At night you stay with your assigned Guatemalan host family who feed you, and do their best to make sure you’re comfortable. They’ll provide meals, a bed, (sometimes) internet and sparkling repartee. They will be your family away from home and usually the mother of the family will want to adopt you as one of her own. It’s true that I’ve fallen in love with several 50-something Guatemalan women here in Antigua.
And the cost for all this: 20 hours of Spanish, all your meals, a private room and an experience you won’t forget… all for a lot less than $200? Pfff. I’ve spent more than that on a night out in London!
My daughter and I traveled to Antigua in April of this year. I had contacted Erick via Email the previous December. He was very helpful and answered all of my questions very honestly. Erick wouldn’t take any money in advance and even arranged to have our teachers meet us at our hotel the first morning to walk with us to the school.
Both my daughter and I found the town of Antigua to be delightful. We felt very safe the entire time we were there. The travel books such as Lonely Planet warn of pick pockets, but we saw no evidence of that. Our visit coincided with Semanta Santa, (Holy Week) and we were part of very large crowds for the daily processions. We did hire a local guide to take us up to the cross, a short walk outside of town, but we did the rest of our sightseeing with just the local maps. Finding your way around town becomes second nature after a few days.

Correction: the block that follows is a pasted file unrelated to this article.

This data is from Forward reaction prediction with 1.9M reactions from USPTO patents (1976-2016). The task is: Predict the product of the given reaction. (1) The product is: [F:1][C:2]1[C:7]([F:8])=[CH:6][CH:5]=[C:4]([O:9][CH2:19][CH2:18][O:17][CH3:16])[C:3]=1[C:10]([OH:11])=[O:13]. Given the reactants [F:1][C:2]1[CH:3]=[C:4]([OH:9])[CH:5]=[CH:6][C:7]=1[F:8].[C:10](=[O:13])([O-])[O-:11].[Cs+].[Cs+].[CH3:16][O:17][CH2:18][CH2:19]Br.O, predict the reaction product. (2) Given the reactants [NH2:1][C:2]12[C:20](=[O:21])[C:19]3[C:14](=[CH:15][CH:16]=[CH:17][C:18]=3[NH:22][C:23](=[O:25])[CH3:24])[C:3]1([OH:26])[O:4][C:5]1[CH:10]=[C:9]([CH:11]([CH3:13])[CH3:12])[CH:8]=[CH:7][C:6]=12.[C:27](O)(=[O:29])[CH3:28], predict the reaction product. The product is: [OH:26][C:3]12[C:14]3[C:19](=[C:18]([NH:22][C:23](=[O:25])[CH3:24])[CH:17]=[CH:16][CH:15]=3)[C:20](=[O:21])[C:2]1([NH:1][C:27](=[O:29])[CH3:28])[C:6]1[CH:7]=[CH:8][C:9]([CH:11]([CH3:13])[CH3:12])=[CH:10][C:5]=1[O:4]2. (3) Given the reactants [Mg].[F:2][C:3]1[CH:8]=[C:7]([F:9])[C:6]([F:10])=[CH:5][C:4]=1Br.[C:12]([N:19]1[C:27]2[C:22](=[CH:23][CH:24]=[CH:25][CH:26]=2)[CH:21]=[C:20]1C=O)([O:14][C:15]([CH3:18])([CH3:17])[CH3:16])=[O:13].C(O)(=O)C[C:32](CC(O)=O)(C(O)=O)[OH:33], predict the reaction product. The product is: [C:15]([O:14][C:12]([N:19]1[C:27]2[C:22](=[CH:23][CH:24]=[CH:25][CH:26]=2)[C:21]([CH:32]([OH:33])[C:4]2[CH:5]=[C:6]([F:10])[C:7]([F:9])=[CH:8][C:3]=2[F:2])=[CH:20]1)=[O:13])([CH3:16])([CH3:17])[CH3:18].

At the school, my daughter and I each had our own teacher. Erick matched my daughter Cynthia with a teacher close to her age. Cynthia had taken 3 years of Spanish in high school and two years in college. Her teacher had her reading stories and conversing almost exclusively in Spanish.
My teacher, Arely, has a good sense of humor and was very patient with me as I was new to the language. I learned many basic concepts. The environment at the school is relaxed, but they are focused on giving you the best possible experience. Everyone associated with the school was professional and very friendly.
I had arranged a trip out to Pacaya Volcano through our hotel, but Erick has excellent connections in Antigua and could have set up that trip for us. They also have afternoon events and you have free access to Wi-fi; I brought my lap-top (or the school has their own computers you can use) for email communication.
Feel free to contact me if you would like more information. Cynthia and I took hundreds of pictures, ate great food and learned Spanish in a wonderful setting.
I studied at Cima del Mundo in July for two weeks. I was just beginning to feel that maybe I could learn Spanish when it was time to leave. But, there was an option to continue my education with the school – SKYPE.
I was assigned to the same teacher that I had when in Guatemala, Rosario. Thus began my classes via the internet and SKYPE. To date, I have had 30 two-hour lessons. We have not been able to use the video portion of SKYPE so our lessons are audio only, with the ability to type back and forth.
At first I thought it would be difficult to learn through audio only – but within five lessons I was comfortable. I aim for one to two lessons each week. The school has been great at working around my schedule. My teacher is as patient and kind as she was when I was at school. I receive a homework assignment after each class. It has been awesome.
I am a nurse, and am now able to have conversations with my Spanish-speaking patients. I am grateful for the modern technology that has allowed me to continue my lessons. I recommend SKYPE for anyone and everyone.